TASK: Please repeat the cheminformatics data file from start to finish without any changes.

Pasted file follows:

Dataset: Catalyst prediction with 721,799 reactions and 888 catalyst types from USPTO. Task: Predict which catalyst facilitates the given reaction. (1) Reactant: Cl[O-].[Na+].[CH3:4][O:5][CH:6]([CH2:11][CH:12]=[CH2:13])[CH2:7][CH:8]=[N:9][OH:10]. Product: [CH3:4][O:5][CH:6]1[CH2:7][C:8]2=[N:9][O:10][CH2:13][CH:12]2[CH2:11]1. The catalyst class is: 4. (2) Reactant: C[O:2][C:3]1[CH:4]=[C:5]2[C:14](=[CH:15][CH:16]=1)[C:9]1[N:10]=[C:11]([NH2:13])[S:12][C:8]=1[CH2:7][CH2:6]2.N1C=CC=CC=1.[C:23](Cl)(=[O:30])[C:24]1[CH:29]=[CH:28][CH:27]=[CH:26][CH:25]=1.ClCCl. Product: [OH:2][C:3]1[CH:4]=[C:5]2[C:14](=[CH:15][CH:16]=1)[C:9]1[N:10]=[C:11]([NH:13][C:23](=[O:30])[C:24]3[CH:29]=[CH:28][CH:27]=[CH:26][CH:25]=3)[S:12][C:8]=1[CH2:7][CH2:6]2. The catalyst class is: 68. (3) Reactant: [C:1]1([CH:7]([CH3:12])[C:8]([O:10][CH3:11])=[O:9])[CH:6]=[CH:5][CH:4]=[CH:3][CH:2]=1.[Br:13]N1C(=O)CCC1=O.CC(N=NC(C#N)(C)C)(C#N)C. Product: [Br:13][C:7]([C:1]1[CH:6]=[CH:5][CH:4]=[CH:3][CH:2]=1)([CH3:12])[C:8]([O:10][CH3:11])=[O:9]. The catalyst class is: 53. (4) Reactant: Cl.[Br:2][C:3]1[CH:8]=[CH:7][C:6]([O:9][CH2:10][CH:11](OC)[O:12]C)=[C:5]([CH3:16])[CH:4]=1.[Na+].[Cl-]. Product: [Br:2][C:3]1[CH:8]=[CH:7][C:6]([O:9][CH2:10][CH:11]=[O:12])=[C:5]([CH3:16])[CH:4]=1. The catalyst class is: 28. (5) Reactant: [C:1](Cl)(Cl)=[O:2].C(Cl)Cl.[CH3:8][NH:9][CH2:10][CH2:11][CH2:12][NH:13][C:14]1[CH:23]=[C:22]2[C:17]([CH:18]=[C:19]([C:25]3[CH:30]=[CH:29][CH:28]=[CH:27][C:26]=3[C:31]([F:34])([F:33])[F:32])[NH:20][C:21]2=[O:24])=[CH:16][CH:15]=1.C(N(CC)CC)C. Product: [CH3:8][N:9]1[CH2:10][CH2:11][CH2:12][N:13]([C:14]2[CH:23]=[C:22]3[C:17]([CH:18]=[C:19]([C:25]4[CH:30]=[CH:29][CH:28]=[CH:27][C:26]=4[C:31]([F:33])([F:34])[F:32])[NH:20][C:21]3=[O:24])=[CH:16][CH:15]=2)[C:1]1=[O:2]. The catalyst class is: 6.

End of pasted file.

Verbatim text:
Dataset: Catalyst prediction with 721,799 reactions and 888 catalyst types from USPTO. Task: Predict which catalyst facilitates the given reaction. (1) Reactant: Cl[O-].[Na+].[CH3:4][O:5][CH:6]([CH2:11][CH:12]=[CH2:13])[CH2:7][CH:8]=[N:9][OH:10]. Product: [CH3:4][O:5][CH:6]1[CH2:7][C:8]2=[N:9][O:10][CH2:13][CH:12]2[CH2:11]1. The catalyst class is: 4. (2) Reactant: C[O:2][C:3]1[CH:4]=[C:5]2[C:14](=[CH:15][CH:16]=1)[C:9]1[N:10]=[C:11]([NH2:13])[S:12][C:8]=1[CH2:7][CH2:6]2.N1C=CC=CC=1.[C:23](Cl)(=[O:30])[C:24]1[CH:29]=[CH:28][CH:27]=[CH:26][CH:25]=1.ClCCl. Product: [OH:2][C:3]1[CH:4]=[C:5]2[C:14](=[CH:15][CH:16]=1)[C:9]1[N:10]=[C:11]([NH:13][C:23](=[O:30])[C:24]3[CH:29]=[CH:28][CH:27]=[CH:26][CH:25]=3)[S:12][C:8]=1[CH2:7][CH2:6]2. The catalyst class is: 68. (3) Reactant: [C:1]1([CH:7]([CH3:12])[C:8]([O:10][CH3:11])=[O:9])[CH:6]=[CH:5][CH:4]=[CH:3][CH:2]=1.[Br:13]N1C(=O)CCC1=O.CC(N=NC(C#N)(C)C)(C#N)C. Product: [Br:13][C:7]([C:1]1[CH:6]=[CH:5][CH:4]=[CH:3][CH:2]=1)([CH3:12])[C:8]([O:10][CH3:11])=[O:9]. The catalyst class is: 53. (4) Reactant: Cl.[Br:2][C:3]1[CH:8]=[CH:7][C:6]([O:9][CH2:10][CH:11](OC)[O:12]C)=[C:5]([CH3:16])[CH:4]=1.[Na+].[Cl-]. Product: [Br:2][C:3]1[CH:8]=[CH:7][C:6]([O:9][CH2:10][CH:11]=[O:12])=[C:5]([CH3:16])[CH:4]=1. The catalyst class is: 28. (5) Reactant: [C:1](Cl)(Cl)=[O:2].C(Cl)Cl.[CH3:8][NH:9][CH2:10][CH2:11][CH2:12][NH:13][C:14]1[CH:23]=[C:22]2[C:17]([CH:18]=[C:19]([C:25]3[CH:30]=[CH:29][CH:28]=[CH:27][C:26]=3[C:31]([F:34])([F:33])[F:32])[NH:20][C:21]2=[O:24])=[CH:16][CH:15]=1.C(N(CC)CC)C. Product: [CH3:8][N:9]1[CH2:10][CH2:11][CH2:12][N:13]([C:14]2[CH:23]=[C:22]3[C:17]([CH:18]=[C:19]([C:25]4[CH:30]=[CH:29][CH:28]=[CH:27][C:26]=4[C:31]([F:33])([F:34])[F:32])[NH:20][C:21]3=[O:24])=[CH:16][CH:15]=2)[C:1]1=[O:2]. The catalyst class is: 6.